At the time of our visit I did not realize that the Tomb of Caecilia Metella was on the Via Appia. According to an ace source at Wikipedia during the early 14th century the Capo Di Bove (Hamlet of the Heads of the Ox and Cow) (the Caetani family) estate had turned itself into a fortified toll booth making the location on the Via Appia into a paying operation. Lord Byron had more things to question and write about Cecilia Metella more in a romantic vein than the actual history would allow. Included here are two verses quoted here.
Rome, the Campagna
Tomb of Cecilia Metella
Lord Byron (1788–1824)
(From Childe Harold’s Pilgrimage)
THERE is a stern round tower of other days,
Firm as a fortress, with its fence of stone,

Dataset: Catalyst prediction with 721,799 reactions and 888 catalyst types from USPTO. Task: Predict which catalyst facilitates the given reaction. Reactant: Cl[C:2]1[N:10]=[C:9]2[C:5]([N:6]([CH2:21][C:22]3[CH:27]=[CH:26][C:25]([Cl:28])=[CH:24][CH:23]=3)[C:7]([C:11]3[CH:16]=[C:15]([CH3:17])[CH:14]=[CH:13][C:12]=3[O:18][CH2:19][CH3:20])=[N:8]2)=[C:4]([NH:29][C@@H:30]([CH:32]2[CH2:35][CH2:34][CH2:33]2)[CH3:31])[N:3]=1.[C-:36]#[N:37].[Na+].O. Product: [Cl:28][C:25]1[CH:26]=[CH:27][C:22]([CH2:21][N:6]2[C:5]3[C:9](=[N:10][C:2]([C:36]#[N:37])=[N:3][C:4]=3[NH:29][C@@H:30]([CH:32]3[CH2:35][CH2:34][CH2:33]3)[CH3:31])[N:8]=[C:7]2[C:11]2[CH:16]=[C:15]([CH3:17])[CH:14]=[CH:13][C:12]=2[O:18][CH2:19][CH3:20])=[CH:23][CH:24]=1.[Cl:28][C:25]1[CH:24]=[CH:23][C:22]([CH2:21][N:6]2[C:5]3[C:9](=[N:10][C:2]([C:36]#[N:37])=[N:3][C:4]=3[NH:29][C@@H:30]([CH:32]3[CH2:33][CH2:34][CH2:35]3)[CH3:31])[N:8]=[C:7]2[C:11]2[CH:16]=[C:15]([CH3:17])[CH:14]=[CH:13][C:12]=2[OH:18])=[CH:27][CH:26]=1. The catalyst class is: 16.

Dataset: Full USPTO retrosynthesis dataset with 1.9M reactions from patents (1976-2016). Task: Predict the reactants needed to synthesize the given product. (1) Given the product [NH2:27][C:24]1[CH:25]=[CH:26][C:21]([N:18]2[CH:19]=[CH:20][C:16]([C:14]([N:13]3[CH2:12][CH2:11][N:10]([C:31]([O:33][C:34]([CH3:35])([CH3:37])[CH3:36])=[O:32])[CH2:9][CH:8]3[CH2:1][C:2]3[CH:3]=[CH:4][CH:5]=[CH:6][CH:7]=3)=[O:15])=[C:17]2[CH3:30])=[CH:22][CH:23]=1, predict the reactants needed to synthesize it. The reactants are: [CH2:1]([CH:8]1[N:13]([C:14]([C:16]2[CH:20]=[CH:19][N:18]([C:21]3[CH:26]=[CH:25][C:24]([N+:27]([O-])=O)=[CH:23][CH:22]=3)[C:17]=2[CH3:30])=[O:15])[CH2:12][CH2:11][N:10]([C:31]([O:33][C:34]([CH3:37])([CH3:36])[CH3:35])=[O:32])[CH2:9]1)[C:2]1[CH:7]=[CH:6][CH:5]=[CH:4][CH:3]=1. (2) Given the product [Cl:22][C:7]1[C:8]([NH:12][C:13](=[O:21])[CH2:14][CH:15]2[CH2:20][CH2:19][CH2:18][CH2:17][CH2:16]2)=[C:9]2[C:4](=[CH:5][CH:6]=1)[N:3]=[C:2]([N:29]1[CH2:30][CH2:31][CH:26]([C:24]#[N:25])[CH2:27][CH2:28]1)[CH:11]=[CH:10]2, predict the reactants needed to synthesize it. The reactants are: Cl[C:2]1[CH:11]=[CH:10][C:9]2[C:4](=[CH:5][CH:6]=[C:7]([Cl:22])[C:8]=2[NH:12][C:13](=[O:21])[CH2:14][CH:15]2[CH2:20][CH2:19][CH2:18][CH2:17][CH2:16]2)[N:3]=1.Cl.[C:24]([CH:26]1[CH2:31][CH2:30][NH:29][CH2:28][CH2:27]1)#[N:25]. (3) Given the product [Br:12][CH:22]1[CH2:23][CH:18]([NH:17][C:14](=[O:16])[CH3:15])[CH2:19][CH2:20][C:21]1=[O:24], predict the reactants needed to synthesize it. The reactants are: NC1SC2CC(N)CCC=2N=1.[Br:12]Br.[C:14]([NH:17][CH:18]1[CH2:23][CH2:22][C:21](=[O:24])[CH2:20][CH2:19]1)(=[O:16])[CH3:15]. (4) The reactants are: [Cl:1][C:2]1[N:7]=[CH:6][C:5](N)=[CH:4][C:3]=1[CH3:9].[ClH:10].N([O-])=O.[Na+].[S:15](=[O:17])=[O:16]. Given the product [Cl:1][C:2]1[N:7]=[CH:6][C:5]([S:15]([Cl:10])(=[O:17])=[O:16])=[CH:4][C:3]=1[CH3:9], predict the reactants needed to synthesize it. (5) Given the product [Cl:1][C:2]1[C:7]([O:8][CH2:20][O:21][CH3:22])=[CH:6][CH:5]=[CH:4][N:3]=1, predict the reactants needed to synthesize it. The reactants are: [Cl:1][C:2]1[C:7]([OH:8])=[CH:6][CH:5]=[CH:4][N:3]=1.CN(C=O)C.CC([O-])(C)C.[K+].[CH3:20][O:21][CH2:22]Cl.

Such as an army’s baffled strength delays,
Standing with half its battlements alone,
And with two thousand years of ivy grown,
The garland of eternity, where wave
The green leaves over all by time o’erthrown;—
What was this tower of strength? within its cave
What treasure lay so locked, so hid?—A woman’s grave.
But who was she, the lady of the dead,
Tombed in a palace? Was she chaste and fair?
Worthy a king’s,—or more,—a Roman’s bed?
What race of chiefs and heroes did she bear?
What daughter of her beauties was the heir?
How lived, how loved, how died she? Was she not
So honored, and conspicuously there,
Where meaner relics must not dare to rot,
Placed to commemorate a more than mortal lot
March 20th, 2016
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